May 2020

PPP's Latest News, Views, and Updates!

L-R, Samoan Elders Po & Savea, Kori from Eco Canada, April & Mua at Climate Connect Indigenous Youth Camp

Talofa Lava Friends,

We are in an historic moment in time, one that has the potential to change our lives forever. While we are impacted differently in each part of the globe, we share the opportunity to address systemic changes and challenges that can positively transform our world, if we act together.

Early this month Pacific Peoples’ Partnership (PPP) marked our 45th Anniversary by launching a campaign for our Pacific Resilience Fund. Donations through this fund are distributed equitably throughout the South Pacific, and most importantly, they support Islander-led processes at the community level. Our local partners continue to work together and build resilience even in the face of recent crises, including COVID-19 and Cyclone Harold, both of which you will see covered with stories in this issue. PPP stands in solidarity with our friends and neighbors in the South Pacific – will you join us and be a part of building this legacy?

Makere – a recent donor to the Pacific Resilience Fund – wrote in the Maori language: “Tena koutou ki a koutou katoa, he koha iti, engari he koha aroha tenei…”  “We are with you all. A little gift, but this is a love gift…”

This sentiment is shared by PPP’s Samoan-Canadian President Muavae Va’a, who passionately shared his own stories of resilience and urged your solidarity. “As a Pacific Islander, it is important to me to support our peoples back home… Let’s begin today…even small amounts will be helpful.”  We invite you to watch his 8-minute video message.

While the immediate challenges of the recent cyclone and COVID-19 crises may take up our days, we are all adjusting to this new reality. PPP and our partners continue to work in physical isolation, but please know that we are working hard to make an impact – even virtually!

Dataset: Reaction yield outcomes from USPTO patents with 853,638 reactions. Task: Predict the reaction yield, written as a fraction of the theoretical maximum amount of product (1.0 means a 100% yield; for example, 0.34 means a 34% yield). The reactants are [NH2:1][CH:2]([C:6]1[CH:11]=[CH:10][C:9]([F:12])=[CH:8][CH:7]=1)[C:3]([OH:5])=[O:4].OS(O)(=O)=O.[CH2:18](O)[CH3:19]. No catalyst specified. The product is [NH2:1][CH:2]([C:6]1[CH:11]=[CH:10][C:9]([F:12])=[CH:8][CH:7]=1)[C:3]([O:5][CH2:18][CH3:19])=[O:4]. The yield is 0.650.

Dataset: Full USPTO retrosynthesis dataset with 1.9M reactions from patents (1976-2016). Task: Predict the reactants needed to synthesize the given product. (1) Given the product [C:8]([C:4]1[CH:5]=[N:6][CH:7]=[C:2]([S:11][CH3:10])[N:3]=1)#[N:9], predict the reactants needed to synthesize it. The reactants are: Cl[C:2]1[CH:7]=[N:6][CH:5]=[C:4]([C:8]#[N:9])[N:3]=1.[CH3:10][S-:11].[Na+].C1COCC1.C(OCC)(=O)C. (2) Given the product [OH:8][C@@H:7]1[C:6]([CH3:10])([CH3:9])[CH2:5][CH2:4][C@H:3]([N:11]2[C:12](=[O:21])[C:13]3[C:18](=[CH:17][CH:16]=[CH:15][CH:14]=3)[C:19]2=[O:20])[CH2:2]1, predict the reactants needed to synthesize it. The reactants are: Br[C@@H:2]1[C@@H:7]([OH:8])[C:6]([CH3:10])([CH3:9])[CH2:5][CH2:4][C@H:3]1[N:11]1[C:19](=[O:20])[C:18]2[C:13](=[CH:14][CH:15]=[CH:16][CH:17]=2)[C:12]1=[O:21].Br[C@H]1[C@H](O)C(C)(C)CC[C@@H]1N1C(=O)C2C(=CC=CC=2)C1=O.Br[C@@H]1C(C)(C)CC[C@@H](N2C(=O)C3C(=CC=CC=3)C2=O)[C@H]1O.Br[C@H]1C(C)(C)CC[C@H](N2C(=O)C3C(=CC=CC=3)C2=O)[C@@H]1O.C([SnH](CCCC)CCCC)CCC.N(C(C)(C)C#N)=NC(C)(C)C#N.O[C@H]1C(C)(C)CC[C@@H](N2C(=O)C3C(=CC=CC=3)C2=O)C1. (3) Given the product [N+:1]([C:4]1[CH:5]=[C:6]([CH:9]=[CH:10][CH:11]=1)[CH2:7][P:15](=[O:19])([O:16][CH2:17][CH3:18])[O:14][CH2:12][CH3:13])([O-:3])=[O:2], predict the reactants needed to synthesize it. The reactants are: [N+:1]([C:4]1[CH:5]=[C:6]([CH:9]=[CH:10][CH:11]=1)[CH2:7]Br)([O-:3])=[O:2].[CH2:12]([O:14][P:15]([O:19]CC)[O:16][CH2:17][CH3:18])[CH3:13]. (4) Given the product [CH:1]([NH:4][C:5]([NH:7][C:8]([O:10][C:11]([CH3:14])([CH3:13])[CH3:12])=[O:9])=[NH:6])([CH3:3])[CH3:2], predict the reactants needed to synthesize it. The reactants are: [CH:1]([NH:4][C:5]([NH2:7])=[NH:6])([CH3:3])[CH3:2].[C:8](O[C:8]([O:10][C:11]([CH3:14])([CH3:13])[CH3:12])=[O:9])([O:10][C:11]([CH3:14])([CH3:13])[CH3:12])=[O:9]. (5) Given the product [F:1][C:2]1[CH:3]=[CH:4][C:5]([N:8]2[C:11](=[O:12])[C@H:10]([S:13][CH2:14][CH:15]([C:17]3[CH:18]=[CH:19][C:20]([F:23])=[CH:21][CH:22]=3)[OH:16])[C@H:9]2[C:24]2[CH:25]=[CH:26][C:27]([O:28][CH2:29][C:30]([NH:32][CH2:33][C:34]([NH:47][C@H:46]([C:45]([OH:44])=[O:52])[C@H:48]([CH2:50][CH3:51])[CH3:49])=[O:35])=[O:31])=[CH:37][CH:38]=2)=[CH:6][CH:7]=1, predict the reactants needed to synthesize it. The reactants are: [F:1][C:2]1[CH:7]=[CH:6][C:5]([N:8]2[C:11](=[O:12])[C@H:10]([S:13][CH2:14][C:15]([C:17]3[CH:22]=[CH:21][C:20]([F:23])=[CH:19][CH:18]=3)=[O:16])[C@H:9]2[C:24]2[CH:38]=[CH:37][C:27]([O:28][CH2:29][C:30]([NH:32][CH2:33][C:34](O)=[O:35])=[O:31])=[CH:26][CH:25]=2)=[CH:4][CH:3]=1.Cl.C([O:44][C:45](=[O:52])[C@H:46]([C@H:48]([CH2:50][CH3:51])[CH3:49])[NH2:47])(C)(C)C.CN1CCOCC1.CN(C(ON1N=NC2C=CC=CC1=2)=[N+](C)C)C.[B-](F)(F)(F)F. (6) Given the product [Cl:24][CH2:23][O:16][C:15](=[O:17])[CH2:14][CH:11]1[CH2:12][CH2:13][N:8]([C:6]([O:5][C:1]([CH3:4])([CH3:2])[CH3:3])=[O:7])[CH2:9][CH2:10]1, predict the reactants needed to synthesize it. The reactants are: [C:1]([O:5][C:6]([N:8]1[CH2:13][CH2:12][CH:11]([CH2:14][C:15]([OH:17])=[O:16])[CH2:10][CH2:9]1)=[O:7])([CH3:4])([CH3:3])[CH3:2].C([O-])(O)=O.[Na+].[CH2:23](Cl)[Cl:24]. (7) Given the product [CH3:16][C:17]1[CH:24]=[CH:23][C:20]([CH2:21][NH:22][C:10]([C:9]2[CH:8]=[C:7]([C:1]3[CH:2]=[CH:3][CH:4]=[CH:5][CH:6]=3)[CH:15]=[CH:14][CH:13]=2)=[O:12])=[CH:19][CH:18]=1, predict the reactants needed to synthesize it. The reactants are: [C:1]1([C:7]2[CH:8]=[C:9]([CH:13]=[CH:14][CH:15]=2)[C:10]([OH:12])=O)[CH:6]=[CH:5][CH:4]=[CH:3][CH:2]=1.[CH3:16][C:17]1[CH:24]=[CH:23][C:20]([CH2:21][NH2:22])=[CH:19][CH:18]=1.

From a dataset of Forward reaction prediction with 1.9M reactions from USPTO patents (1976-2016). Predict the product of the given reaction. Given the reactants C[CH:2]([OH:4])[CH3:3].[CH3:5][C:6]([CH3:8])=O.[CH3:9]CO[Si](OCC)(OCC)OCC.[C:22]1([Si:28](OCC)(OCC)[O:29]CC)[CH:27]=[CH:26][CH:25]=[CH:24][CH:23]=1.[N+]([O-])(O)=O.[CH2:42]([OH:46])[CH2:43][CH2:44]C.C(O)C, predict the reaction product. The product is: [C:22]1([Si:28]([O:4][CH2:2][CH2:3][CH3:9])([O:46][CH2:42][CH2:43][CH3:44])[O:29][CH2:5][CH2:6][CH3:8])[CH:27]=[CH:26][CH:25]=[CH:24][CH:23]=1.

Within this edition of Pasifik Currents, you will find feature stories on our 45th Anniversary, updates from the HELP Resources Papua New Guinea project Vendors Collective Voices, inspiring stories from up and coming young female leaders, plus more people, program and news updates.

Save the date: “Giving Tuesday” will take place on May 5th as an emergency response to COVID-19. This is a global day of giving and unity that demonstrates the power of our collective generosity. Look to hear from us and the communities we are supporting in the South Pacific.

Thank you for continuing this Pacific Peoples’ Partnership journey. We look forward to you standing in solidarity with us well into the future!

April Ingham

Executive Director  

Pacific COVID-19 Updates

According to The Guardian’s weekly briefing on the Pacific on April 15, infection figures for the Pacific, while still low, more than doubled from the previous week. While Fiji, French Polynesia, and New Caledonia cases levelled out after their initial rise, they could rise again rapidly should containment efforts fail. A virtual meeting of the Pacific Islands Forum on April 7 led to the establishment of the Pacific Humanitarian Pathway for the Pacific (PHP-C), which “provides political commitment to the movement of humanitarian and medical assistance to countries affected by Covid-19, particularly where normal transport routes have been impeded by border closures.”  READ MORE